Money, Morals, and Manners: The Culture of the French and the American Upper-Middle Class (Morality and Society Series) 1st Edition
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About the Author
- Item Weight : 1.15 pounds
- Paperback : 350 pages
- ISBN-10 : 0226468178
- ISBN-13 : 978-0226468174
- Product Dimensions : 8.92 x 6.44 x 0.86 inches
- Publisher : University of Chicago Press; 1st Edition (October 3, 1994)
- Language: : English
- Best Sellers Rank: #430,182 in Books (See Top 100 in Books)
- Customer Reviews:
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She divides the research into 3 themes: elite men divide who they think are good and who they think are bad based upon money, morality, and mannerisms/culture. She looks at the macro level showing how one nation may use more of one or two of the three traits than the other country. She also gets specific by show how the ideas mean different things to individuals. For example, American men like men who know many concrete facts whereas French men like men who are witty and have good grammar. Lamont does a great job in quantify and classifying ideas that most people would think are nebulous and intangible.
This is men's studies by default. Those who uphold "race, class, and gender" rhetoric may be disappointed. She excludes people of color saying few of them fit this elite category. She supposedly compares these men to a small group of women, but the women were only brought up once in the book. When Lamont speaks of the "elite" she is talking about education rather than income. Some of the careers mentioned here (teacher, reverend, bank employee, etc.) do not sound that unique or rare to me. Lamont explores race in her next book. Fans of men's studies and white studies may find this work helpful in formulating theory.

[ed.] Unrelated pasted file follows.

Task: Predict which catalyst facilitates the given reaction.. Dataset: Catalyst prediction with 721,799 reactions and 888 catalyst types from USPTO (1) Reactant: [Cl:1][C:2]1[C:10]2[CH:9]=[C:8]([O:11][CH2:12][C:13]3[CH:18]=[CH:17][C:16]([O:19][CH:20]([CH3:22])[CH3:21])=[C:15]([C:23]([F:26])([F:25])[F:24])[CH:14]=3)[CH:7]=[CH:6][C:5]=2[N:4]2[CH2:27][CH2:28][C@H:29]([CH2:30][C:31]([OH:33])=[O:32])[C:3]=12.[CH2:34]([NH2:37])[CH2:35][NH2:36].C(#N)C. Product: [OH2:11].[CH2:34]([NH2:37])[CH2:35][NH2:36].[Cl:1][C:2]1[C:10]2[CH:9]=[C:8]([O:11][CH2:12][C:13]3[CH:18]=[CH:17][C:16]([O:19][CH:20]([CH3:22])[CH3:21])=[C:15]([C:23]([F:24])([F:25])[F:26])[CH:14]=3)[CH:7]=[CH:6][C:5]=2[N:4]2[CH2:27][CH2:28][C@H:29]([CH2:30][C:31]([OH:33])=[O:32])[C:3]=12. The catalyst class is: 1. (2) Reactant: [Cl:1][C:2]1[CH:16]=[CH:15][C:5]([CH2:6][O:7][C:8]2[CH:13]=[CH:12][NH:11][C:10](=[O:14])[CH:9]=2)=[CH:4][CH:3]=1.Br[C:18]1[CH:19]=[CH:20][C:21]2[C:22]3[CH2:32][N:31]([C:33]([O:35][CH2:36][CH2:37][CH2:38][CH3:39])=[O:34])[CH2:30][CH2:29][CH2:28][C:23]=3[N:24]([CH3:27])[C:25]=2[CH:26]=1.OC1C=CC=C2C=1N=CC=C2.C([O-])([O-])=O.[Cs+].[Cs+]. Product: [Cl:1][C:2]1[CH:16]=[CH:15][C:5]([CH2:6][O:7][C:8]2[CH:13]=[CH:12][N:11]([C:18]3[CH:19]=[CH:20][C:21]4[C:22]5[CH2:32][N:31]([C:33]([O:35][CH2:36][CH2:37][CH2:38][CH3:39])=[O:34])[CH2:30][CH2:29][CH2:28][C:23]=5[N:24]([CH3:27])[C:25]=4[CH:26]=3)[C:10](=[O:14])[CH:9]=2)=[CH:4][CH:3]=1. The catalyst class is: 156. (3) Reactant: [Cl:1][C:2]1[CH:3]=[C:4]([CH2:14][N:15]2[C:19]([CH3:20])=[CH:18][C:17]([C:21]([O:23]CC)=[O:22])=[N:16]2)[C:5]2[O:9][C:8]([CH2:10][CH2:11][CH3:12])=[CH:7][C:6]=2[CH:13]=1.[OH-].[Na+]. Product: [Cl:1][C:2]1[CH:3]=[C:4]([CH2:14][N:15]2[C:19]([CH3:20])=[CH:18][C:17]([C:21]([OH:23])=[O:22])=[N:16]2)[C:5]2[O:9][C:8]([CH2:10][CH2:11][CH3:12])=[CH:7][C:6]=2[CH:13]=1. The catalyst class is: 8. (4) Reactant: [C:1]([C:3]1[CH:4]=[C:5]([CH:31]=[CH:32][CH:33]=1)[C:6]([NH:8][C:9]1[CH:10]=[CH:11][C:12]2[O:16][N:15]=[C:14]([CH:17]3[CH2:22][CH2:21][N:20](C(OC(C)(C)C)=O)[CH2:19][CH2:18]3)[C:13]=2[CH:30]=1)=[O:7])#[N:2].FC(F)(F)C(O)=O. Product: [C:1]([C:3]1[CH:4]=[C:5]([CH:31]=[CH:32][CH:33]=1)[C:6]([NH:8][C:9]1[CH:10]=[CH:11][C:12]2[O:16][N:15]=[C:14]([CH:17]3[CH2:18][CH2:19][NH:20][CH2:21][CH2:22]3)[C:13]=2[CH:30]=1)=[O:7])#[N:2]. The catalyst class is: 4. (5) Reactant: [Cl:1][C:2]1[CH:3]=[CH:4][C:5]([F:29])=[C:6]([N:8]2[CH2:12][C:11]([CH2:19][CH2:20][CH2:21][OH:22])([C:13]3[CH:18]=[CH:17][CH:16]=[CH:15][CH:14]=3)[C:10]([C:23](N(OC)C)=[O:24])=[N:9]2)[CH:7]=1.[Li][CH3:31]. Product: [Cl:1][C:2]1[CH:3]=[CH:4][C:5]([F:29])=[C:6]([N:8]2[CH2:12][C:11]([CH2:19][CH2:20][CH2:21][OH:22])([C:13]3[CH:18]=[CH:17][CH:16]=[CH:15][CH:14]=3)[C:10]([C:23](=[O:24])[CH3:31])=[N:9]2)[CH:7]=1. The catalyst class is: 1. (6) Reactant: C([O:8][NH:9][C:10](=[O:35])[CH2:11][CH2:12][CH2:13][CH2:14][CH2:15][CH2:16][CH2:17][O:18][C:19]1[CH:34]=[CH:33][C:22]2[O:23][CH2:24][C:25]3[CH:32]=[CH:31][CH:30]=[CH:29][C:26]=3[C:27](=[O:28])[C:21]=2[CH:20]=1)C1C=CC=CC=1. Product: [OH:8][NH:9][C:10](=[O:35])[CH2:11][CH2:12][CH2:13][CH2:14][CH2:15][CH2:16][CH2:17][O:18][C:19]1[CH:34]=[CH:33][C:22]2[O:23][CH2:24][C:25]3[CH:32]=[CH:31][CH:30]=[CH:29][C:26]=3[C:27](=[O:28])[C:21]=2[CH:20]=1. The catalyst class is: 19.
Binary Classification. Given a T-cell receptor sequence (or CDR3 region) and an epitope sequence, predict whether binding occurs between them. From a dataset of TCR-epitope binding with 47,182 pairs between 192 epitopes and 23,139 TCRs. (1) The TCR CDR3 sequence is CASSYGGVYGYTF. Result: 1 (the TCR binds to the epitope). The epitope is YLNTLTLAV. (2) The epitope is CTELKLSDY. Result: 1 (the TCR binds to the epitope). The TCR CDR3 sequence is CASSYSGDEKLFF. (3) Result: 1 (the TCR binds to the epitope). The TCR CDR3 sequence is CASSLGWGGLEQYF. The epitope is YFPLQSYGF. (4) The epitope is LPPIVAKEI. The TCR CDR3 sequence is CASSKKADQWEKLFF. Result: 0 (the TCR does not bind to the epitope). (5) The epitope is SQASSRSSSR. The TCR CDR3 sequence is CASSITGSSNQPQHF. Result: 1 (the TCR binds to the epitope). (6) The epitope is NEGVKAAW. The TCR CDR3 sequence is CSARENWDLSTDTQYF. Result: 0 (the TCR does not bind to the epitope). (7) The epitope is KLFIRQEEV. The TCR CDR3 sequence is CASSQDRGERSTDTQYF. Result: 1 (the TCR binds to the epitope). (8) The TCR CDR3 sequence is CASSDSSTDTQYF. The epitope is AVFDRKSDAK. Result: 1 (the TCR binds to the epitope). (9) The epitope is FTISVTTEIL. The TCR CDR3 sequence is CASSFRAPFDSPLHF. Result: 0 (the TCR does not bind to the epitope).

Unfortunately, this comparative work will do little to encourage multinational tolerance. I think Lamont makes French men sound somewhat weird. Many think nothing of cheating on their wives. How is that honest and helpful to a relationship? One French interviewee said he does not care if his employees are competent, so long as they are working on improving their lives. Hello? Sometimes competency is necessary. Is that why part of Paris' airport collapsed recently and 4 people were killed? Because being witty and quoting Rousseau means more than being an expert in your technical field?!
Chapter five is a summary chapter which might as well have been an introduction instead. Students with little time to read this book before class can just read that chapter. Though Lamont rightfully compares the big city to the boondocks, those differences didn't really play out. Since they were neither here nor there, they might as well have been excluded. I am impressed how she got so much information on such esoteric matter from each man in just approximately two hours.
I liked Lamont's second book better. This was took forever to read unlike her more recent book. That book brought up schisms that materially affect nations whereas, truth be told, the Americans and the French are never going to come to blows about anything. Still, this shows she's a deep thinker and that she continues to improve as a scholar.